Recovery After Traumatic Brain Injuries (TBI)

Recovering From A Traumatic Brain Injury Support For & From Family Members

Traumatic brain injuries (TBI) are a serious and often debilitating acquired head injury that develops when an external force disrupts the normal function of the brain. TBI can range from mild concussions to severe injuries that can result in long-term cognitive, physical, and emotional impairments.

The causes of TBI can vary, but some of the most common include falls, car accidents, sports-related injuries, and physical assaults. In some cases, TBI can also result from exposure to ingestion of medication.

Symptoms of TBI can vary depending on the severity of the injury, but some common symptoms include:

Loss of Speech
Loss of Hand eye coordination
Loss of mobility or impaired mobility
Unsteady gait
Physiological fatigue

Physiological fatigue
Impaired concentration
Impaired focus and task completion
Difficulty with word retrieval
Changes in sleep patterns

Mild TBI, also known as a concussion, can typically be managed with rest and over-the-counter pain medication. However, more severe TBI often requires extensive treatment.

Rehabilitation for TBI typically includes physical, psychiatric, psychosocial, occupational, and speech therapy to help individuals regain their cognitive and physical functioning. In addition, psychological counseling may be necessary to address the emotional and psychological effects of the injury.

Unfortunately, TBI can also lead to long-term complications such as chronic pain, seizures, and cognitive impairments. These complications can make it difficult for individuals to return to their normal activities, including work, school, and relationships.

It is important to understand that TBI is a serious condition that requires prompt medical attention. If you or a loved one has experienced a head injury, it is important to seek medical attention immediately. With proper treatment and rehabilitation, individuals with TBI can often make significant improvements in their cognitive and physical functioning. However, it is also important to understand that TBI can have long-term effects, and ongoing support may be necessary to manage these effects. Family involvement is imperative for the healing process during Rehabilitation. Interdisciplinary teams which often consist of a Medical Doctor, Neurologist, Neuropsychologist, Case manager, Psychotherapist, Speech Pathologist, Physical Therapist and Occupational Therapist are essential for the rehabilitation process. Traumatic Brain Injuries are a complex condition which can lead to a wide range of changes in life. Cognitive changes are an on-going adjustment which can be better supported through maintenance of practiced skills. A person’s support system will require patience throughout the healing process. Family members and loved ones are encouraged to seek their own support for the well-being and to learn the journey of acceptance.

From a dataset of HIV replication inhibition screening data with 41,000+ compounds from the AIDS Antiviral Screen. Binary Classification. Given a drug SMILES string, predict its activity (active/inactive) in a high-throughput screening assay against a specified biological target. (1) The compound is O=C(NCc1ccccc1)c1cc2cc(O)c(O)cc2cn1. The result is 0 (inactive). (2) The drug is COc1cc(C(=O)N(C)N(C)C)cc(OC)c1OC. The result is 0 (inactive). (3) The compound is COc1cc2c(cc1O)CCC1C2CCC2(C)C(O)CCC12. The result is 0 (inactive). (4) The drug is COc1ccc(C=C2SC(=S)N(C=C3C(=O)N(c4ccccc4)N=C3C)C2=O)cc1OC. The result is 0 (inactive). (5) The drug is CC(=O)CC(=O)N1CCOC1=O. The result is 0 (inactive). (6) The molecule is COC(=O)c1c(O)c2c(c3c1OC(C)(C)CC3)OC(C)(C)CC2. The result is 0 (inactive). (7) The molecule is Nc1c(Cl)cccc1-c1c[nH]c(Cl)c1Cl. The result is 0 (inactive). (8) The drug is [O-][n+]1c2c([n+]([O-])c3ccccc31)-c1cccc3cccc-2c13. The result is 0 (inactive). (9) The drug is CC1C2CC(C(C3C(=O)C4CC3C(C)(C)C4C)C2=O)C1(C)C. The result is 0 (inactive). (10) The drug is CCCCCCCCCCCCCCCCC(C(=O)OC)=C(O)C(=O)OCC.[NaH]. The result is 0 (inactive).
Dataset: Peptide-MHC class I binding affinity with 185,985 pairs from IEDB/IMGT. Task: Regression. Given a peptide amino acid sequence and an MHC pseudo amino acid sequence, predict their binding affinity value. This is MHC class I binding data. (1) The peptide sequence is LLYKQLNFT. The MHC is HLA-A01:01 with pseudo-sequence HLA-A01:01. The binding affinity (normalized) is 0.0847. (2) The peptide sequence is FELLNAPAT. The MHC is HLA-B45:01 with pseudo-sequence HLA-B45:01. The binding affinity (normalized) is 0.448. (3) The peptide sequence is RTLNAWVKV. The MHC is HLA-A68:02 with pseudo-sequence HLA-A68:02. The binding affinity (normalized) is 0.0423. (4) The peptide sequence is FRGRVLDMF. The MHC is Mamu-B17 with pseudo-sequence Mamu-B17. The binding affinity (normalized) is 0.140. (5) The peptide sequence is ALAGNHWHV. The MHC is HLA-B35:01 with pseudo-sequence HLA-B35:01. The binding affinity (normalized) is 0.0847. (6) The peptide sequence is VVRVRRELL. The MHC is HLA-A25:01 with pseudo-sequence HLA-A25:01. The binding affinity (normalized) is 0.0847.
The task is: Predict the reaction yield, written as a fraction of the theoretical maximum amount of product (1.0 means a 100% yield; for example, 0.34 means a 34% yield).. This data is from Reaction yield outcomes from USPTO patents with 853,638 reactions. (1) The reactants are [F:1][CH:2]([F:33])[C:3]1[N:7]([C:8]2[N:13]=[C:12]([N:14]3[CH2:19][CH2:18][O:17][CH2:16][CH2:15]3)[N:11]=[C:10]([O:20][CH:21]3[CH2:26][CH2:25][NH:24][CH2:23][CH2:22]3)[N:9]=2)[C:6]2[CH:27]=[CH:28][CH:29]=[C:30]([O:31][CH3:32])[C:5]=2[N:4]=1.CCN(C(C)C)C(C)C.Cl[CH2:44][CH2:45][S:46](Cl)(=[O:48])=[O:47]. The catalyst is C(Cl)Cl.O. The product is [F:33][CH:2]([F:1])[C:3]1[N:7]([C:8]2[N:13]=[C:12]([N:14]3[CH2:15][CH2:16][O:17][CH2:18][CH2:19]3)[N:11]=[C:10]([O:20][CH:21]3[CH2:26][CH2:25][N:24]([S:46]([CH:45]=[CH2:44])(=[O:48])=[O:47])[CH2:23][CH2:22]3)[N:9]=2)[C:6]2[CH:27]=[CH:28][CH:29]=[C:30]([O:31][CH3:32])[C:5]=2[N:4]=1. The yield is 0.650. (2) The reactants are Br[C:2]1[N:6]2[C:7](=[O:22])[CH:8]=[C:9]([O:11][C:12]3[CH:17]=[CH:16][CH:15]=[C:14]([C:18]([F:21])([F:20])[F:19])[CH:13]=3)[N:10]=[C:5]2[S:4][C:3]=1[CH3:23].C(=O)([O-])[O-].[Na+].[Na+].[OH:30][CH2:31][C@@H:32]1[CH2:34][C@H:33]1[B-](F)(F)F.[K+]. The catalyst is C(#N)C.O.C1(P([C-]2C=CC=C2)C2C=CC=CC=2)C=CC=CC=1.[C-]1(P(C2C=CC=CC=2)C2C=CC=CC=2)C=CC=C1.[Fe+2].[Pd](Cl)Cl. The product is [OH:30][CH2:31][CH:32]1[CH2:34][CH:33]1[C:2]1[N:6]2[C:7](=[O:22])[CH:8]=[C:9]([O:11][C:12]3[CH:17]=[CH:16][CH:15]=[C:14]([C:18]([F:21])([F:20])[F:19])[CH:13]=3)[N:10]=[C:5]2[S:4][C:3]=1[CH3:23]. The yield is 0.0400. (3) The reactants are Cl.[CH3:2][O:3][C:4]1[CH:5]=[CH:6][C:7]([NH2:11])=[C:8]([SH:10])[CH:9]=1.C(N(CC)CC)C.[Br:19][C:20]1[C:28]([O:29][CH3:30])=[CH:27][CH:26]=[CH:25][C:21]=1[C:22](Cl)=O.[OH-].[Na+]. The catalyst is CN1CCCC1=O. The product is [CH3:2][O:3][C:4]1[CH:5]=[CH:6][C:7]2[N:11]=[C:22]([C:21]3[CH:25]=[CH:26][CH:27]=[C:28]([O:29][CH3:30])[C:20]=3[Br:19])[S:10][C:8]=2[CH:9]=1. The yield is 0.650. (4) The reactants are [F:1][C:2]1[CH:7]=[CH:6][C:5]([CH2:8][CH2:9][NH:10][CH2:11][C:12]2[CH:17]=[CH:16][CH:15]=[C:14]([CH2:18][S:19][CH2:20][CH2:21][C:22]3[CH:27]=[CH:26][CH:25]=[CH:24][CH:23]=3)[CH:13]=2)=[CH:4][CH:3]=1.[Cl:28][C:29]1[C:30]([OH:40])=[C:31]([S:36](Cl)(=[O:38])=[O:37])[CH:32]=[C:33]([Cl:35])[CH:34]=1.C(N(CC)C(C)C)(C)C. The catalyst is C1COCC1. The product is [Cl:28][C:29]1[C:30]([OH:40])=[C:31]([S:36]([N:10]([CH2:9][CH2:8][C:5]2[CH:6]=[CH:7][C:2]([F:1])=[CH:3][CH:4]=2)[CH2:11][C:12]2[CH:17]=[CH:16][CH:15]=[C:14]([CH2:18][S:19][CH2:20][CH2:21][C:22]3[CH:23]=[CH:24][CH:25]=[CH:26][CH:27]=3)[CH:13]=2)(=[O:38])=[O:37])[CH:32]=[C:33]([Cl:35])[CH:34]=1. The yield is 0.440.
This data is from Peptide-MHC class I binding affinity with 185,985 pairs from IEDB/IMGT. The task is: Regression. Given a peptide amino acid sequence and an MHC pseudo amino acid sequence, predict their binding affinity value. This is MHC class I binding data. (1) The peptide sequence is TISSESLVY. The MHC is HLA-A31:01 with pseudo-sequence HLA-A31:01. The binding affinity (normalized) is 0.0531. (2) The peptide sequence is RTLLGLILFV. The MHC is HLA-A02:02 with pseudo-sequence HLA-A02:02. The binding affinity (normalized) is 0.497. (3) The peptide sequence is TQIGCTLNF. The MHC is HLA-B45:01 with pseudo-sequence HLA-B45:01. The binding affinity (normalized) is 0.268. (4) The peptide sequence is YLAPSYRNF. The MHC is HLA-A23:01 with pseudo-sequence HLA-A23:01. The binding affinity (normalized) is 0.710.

Support is available to both, the person who has acquired a Brain Injury and their loved ones. For more information, please contact us to discuss care options.

Joining a support group can help with opening up to get started on the path to healing, as the group environment can be less intimidating than a one-on-one setting. Additionally, groups can be especially beneficial for individuals who are struggling with addiction or other forms of impairments as it can provide a sense of accountability and motivation to stay on track with recovery.

Our online support groups provide support and accountability, as well as a safe and supportive environment to practice new skills and behaviors. If you are struggling, support groups are a wonderful option to begin creating change in your life.